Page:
Knight became interested in computers at a very young age, learning to program when she was nine and falling in love with the world of technology and its potential applications. “In high school, I was startled to be told that computers were for boys. None of my new classmates were interested in computers, so I spent my high school years learning how to dumb down my intellect in an attempt to be datable." She didn’t rekindle her love for computers until she was 26, enrolling in technical school and quickly accruing certifications and making up for a decade of missed opportunities to learn. After receiving her MBA from Athabasca University, Knight proceeded to hold increasingly senior jobs in the tech space, founding her own IT consulting company in 2008. Alongside her current role as Director of IT at the Calgary Drop In, Knight still speaks professionally on IT transformation and diversity in technology at universities and conferences across North America. “When I go to CIO conferences, I'm often the only woman in the room who's not in marketing,” she says. “For the last year, I've been talking to men about women in IT and how, in financial terms and uptime, their teams will be better and more effective if they’re genuinely diverse.”
Pointing to a Credit Suisse survey that tracked the performance of 3,000 companies over a 10-year period, Knight highlights the fact that companies with women in executive roles were more profitable, resilient to market down-turn, innovative, collaborative, and better decision makers. “I’m not theorising that an all-female board would do better than an all-male one, but diversity has been proven to improve boards in other industries. We’re just struggling with it in technology, where women are so often marginalized,” she explains.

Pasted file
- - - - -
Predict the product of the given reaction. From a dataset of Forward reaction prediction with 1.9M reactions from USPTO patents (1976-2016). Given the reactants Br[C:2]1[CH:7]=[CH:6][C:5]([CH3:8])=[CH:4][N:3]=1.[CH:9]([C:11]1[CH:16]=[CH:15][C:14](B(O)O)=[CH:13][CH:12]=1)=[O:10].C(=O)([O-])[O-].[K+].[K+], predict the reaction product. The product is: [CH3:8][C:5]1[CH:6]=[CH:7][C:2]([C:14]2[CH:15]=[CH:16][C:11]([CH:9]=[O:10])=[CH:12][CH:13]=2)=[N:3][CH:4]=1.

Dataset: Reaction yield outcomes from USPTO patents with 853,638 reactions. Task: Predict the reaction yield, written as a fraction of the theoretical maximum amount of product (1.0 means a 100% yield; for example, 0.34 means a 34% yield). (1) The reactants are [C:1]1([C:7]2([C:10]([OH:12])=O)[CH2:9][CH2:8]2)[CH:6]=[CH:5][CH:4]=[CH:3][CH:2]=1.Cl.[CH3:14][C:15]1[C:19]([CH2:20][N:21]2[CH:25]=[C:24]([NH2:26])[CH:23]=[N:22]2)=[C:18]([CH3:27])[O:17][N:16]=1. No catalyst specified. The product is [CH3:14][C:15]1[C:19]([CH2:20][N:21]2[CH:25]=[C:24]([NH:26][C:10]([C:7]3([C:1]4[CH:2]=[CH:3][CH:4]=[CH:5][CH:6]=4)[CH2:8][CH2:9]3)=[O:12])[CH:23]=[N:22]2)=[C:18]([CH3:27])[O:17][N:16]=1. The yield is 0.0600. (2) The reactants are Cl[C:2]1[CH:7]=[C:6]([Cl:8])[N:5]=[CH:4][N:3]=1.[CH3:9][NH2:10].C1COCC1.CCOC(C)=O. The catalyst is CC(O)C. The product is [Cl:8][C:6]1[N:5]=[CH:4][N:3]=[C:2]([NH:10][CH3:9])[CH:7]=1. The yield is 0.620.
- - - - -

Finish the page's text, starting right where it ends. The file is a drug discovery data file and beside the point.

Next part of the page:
The crux of the distinction is neurobiological, Knight argues. Referencing Dr. Louann Brizendine, author of The Female Brain, she notes that “the female prefrontal cortex is larger, which is what actually governs aggressive impulses, so it aligns with the fact that we do things less impulsively and have more patience. Women have a larger insula, which gives us an increased ability to read nonverbal cues like facial expressions. Also, we have a larger Anterior Cingulate Cortex, which improves the ability to weigh options during decision making, and a larger and more active Hippocampus, which allows us to store emotional memory in greater detail.” The upshot is that, while the male brain is built to generate clear and distinct drives towards singular solutions, the female brain excels at brainstorming activities, weighing options and thinking in terms of large, integrated systems. Knight maintains that either method of thinking in isolation has its own drawbacks and inefficiencies, but if the tech space became more diverse, “We would have better tools, better teamwork, less territorialism and better training material, because women still remember the emotional pain of learning, whereas men's brains flush that out a lot faster.”
Knight believes that one key to championing diversity in the tech sector is to increase the ability for the minority of women working in it to connect with and support one another. To that end, she does guest lecturers, mentors’ groups of female students and is a member of the Alberta chapter of the WIT Network, with the aim of bringing together women and girls in the province who are interested, or already working in technology. The WIT Network has over 80 chapters worldwide, in more than 30 countries, offering programs, mentorship and inspiration for all ages and stages in a women’s career in tech. “The WIT Network offers us the ability to support, not only our female employees, but also our entire management team who are focused on diversity and inclusion. Every current and new female employee will receive a welcome package which includes their WIT Network membership benefits,” comments Vicki Thomson, Chief People Officer at New Signature, a cloud-first, full-service, Microsoft partnered technology solutions company.
Knight plans to continue campaigning for a brighter future for women in technology. As with all people who work to build a better future, a large part of her motivation comes from the desire to improve the lot of future generations. “I hope I am a part of the solution,” she says. “I’m also very eager to see the next generation grow. When my daughter was two, I saw her trying to stretch an image in a book to make it bigger. She’s grown up with tech all around her, today’s children have so much access to easy to use devices. The fact that there’s no gender bias there - no one is telling little girls today that iPhones are for boys - is something that makes me really excited about the future.”